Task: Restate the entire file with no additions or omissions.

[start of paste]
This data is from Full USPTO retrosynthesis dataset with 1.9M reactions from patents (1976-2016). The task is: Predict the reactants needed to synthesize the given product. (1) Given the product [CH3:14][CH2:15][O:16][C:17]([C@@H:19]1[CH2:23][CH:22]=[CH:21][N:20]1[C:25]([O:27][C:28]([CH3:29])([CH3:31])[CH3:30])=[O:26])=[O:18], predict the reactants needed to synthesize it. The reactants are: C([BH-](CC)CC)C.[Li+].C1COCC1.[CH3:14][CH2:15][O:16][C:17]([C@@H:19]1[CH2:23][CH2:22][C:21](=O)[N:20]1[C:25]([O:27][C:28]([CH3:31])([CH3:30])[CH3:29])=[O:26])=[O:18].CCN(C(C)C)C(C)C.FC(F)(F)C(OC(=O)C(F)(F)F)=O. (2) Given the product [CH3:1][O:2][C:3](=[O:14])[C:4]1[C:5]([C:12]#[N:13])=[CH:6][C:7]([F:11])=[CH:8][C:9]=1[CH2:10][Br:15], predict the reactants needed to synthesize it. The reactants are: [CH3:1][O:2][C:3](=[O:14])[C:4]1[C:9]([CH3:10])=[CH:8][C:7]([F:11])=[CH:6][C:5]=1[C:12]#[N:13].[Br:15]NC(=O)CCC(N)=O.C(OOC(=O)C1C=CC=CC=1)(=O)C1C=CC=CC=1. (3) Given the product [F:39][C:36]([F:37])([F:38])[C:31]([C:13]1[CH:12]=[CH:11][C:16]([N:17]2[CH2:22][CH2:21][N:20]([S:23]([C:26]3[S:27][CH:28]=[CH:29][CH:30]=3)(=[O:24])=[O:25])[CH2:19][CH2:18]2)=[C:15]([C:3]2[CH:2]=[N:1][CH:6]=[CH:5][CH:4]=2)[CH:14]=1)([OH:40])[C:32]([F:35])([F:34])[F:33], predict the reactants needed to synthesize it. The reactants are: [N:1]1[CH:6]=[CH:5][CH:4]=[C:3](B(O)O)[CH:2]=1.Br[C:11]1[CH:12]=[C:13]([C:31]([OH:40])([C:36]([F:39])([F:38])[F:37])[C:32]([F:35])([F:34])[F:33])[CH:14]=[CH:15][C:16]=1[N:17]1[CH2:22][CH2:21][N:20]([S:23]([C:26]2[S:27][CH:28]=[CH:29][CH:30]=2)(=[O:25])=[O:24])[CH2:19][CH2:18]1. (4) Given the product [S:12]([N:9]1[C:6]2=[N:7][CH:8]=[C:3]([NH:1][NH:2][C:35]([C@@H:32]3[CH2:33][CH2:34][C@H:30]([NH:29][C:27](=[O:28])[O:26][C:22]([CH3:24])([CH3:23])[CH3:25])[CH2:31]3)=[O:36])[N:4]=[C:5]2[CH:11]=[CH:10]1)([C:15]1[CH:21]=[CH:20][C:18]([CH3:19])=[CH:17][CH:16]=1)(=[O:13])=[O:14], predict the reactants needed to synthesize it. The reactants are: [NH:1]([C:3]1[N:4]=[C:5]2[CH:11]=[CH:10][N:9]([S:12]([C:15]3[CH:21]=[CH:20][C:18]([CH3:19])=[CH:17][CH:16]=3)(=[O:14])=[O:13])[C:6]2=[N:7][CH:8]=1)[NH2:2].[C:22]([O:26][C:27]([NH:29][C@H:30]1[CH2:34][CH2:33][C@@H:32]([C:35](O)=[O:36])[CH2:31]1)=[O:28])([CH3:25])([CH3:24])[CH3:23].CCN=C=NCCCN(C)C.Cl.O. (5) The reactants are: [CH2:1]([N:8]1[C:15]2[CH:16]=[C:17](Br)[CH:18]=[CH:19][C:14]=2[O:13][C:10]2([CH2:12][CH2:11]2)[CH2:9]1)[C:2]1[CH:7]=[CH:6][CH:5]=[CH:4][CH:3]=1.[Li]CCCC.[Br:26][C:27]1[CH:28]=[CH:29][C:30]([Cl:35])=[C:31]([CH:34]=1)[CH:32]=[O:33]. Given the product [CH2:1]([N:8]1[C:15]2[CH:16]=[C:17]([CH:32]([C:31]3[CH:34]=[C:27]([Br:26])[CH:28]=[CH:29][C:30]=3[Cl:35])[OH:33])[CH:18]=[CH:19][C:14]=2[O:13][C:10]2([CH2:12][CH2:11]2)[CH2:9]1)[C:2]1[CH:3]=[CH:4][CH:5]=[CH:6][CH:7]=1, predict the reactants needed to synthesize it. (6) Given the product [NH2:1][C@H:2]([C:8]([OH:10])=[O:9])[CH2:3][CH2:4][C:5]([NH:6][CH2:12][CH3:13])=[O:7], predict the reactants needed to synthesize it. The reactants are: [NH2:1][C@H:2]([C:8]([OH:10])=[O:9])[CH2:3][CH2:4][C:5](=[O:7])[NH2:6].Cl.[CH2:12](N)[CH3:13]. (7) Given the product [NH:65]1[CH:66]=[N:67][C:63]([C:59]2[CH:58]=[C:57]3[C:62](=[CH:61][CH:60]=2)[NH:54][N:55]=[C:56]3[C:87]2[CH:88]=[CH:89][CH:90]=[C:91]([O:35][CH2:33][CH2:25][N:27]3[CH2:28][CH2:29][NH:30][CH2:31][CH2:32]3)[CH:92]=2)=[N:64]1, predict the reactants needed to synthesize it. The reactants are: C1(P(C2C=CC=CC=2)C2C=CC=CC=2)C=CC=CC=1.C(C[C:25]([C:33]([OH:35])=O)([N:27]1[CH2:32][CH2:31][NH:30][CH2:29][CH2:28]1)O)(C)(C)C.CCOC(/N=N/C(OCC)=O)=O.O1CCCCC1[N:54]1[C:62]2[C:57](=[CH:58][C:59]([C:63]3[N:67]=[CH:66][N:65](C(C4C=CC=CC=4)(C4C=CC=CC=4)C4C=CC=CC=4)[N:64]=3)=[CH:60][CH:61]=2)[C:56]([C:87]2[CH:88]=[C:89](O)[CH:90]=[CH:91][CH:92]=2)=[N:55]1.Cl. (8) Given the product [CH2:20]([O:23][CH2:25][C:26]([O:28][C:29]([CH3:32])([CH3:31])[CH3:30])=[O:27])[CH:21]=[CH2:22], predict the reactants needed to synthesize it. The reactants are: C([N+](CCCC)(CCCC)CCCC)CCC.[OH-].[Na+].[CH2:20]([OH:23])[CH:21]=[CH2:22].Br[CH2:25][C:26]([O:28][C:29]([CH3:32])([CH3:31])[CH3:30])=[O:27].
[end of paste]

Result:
This data is from Full USPTO retrosynthesis dataset with 1.9M reactions from patents (1976-2016). The task is: Predict the reactants needed to synthesize the given product. (1) Given the product [CH3:14][CH2:15][O:16][C:17]([C@@H:19]1[CH2:23][CH:22]=[CH:21][N:20]1[C:25]([O:27][C:28]([CH3:29])([CH3:31])[CH3:30])=[O:26])=[O:18], predict the reactants needed to synthesize it. The reactants are: C([BH-](CC)CC)C.[Li+].C1COCC1.[CH3:14][CH2:15][O:16][C:17]([C@@H:19]1[CH2:23][CH2:22][C:21](=O)[N:20]1[C:25]([O:27][C:28]([CH3:31])([CH3:30])[CH3:29])=[O:26])=[O:18].CCN(C(C)C)C(C)C.FC(F)(F)C(OC(=O)C(F)(F)F)=O. (2) Given the product [CH3:1][O:2][C:3](=[O:14])[C:4]1[C:5]([C:12]#[N:13])=[CH:6][C:7]([F:11])=[CH:8][C:9]=1[CH2:10][Br:15], predict the reactants needed to synthesize it. The reactants are: [CH3:1][O:2][C:3](=[O:14])[C:4]1[C:9]([CH3:10])=[CH:8][C:7]([F:11])=[CH:6][C:5]=1[C:12]#[N:13].[Br:15]NC(=O)CCC(N)=O.C(OOC(=O)C1C=CC=CC=1)(=O)C1C=CC=CC=1. (3) Given the product [F:39][C:36]([F:37])([F:38])[C:31]([C:13]1[CH:12]=[CH:11][C:16]([N:17]2[CH2:22][CH2:21][N:20]([S:23]([C:26]3[S:27][CH:28]=[CH:29][CH:30]=3)(=[O:24])=[O:25])[CH2:19][CH2:18]2)=[C:15]([C:3]2[CH:2]=[N:1][CH:6]=[CH:5][CH:4]=2)[CH:14]=1)([OH:40])[C:32]([F:35])([F:34])[F:33], predict the reactants needed to synthesize it. The reactants are: [N:1]1[CH:6]=[CH:5][CH:4]=[C:3](B(O)O)[CH:2]=1.Br[C:11]1[CH:12]=[C:13]([C:31]([OH:40])([C:36]([F:39])([F:38])[F:37])[C:32]([F:35])([F:34])[F:33])[CH:14]=[CH:15][C:16]=1[N:17]1[CH2:22][CH2:21][N:20]([S:23]([C:26]2[S:27][CH:28]=[CH:29][CH:30]=2)(=[O:25])=[O:24])[CH2:19][CH2:18]1. (4) Given the product [S:12]([N:9]1[C:6]2=[N:7][CH:8]=[C:3]([NH:1][NH:2][C:35]([C@@H:32]3[CH2:33][CH2:34][C@H:30]([NH:29][C:27](=[O:28])[O:26][C:22]([CH3:24])([CH3:23])[CH3:25])[CH2:31]3)=[O:36])[N:4]=[C:5]2[CH:11]=[CH:10]1)([C:15]1[CH:21]=[CH:20][C:18]([CH3:19])=[CH:17][CH:16]=1)(=[O:13])=[O:14], predict the reactants needed to synthesize it. The reactants are: [NH:1]([C:3]1[N:4]=[C:5]2[CH:11]=[CH:10][N:9]([S:12]([C:15]3[CH:21]=[CH:20][C:18]([CH3:19])=[CH:17][CH:16]=3)(=[O:14])=[O:13])[C:6]2=[N:7][CH:8]=1)[NH2:2].[C:22]([O:26][C:27]([NH:29][C@H:30]1[CH2:34][CH2:33][C@@H:32]([C:35](O)=[O:36])[CH2:31]1)=[O:28])([CH3:25])([CH3:24])[CH3:23].CCN=C=NCCCN(C)C.Cl.O. (5) The reactants are: [CH2:1]([N:8]1[C:15]2[CH:16]=[C:17](Br)[CH:18]=[CH:19][C:14]=2[O:13][C:10]2([CH2:12][CH2:11]2)[CH2:9]1)[C:2]1[CH:7]=[CH:6][CH:5]=[CH:4][CH:3]=1.[Li]CCCC.[Br:26][C:27]1[CH:28]=[CH:29][C:30]([Cl:35])=[C:31]([CH:34]=1)[CH:32]=[O:33]. Given the product [CH2:1]([N:8]1[C:15]2[CH:16]=[C:17]([CH:32]([C:31]3[CH:34]=[C:27]([Br:26])[CH:28]=[CH:29][C:30]=3[Cl:35])[OH:33])[CH:18]=[CH:19][C:14]=2[O:13][C:10]2([CH2:12][CH2:11]2)[CH2:9]1)[C:2]1[CH:3]=[CH:4][CH:5]=[CH:6][CH:7]=1, predict the reactants needed to synthesize it. (6) Given the product [NH2:1][C@H:2]([C:8]([OH:10])=[O:9])[CH2:3][CH2:4][C:5]([NH:6][CH2:12][CH3:13])=[O:7], predict the reactants needed to synthesize it. The reactants are: [NH2:1][C@H:2]([C:8]([OH:10])=[O:9])[CH2:3][CH2:4][C:5](=[O:7])[NH2:6].Cl.[CH2:12](N)[CH3:13]. (7) Given the product [NH:65]1[CH:66]=[N:67][C:63]([C:59]2[CH:58]=[C:57]3[C:62](=[CH:61][CH:60]=2)[NH:54][N:55]=[C:56]3[C:87]2[CH:88]=[CH:89][CH:90]=[C:91]([O:35][CH2:33][CH2:25][N:27]3[CH2:28][CH2:29][NH:30][CH2:31][CH2:32]3)[CH:92]=2)=[N:64]1, predict the reactants needed to synthesize it. The reactants are: C1(P(C2C=CC=CC=2)C2C=CC=CC=2)C=CC=CC=1.C(C[C:25]([C:33]([OH:35])=O)([N:27]1[CH2:32][CH2:31][NH:30][CH2:29][CH2:28]1)O)(C)(C)C.CCOC(/N=N/C(OCC)=O)=O.O1CCCCC1[N:54]1[C:62]2[C:57](=[CH:58][C:59]([C:63]3[N:67]=[CH:66][N:65](C(C4C=CC=CC=4)(C4C=CC=CC=4)C4C=CC=CC=4)[N:64]=3)=[CH:60][CH:61]=2)[C:56]([C:87]2[CH:88]=[C:89](O)[CH:90]=[CH:91][CH:92]=2)=[N:55]1.Cl. (8) Given the product [CH2:20]([O:23][CH2:25][C:26]([O:28][C:29]([CH3:32])([CH3:31])[CH3:30])=[O:27])[CH:21]=[CH2:22], predict the reactants needed to synthesize it. The reactants are: C([N+](CCCC)(CCCC)CCCC)CCC.[OH-].[Na+].[CH2:20]([OH:23])[CH:21]=[CH2:22].Br[CH2:25][C:26]([O:28][C:29]([CH3:32])([CH3:31])[CH3:30])=[O:27].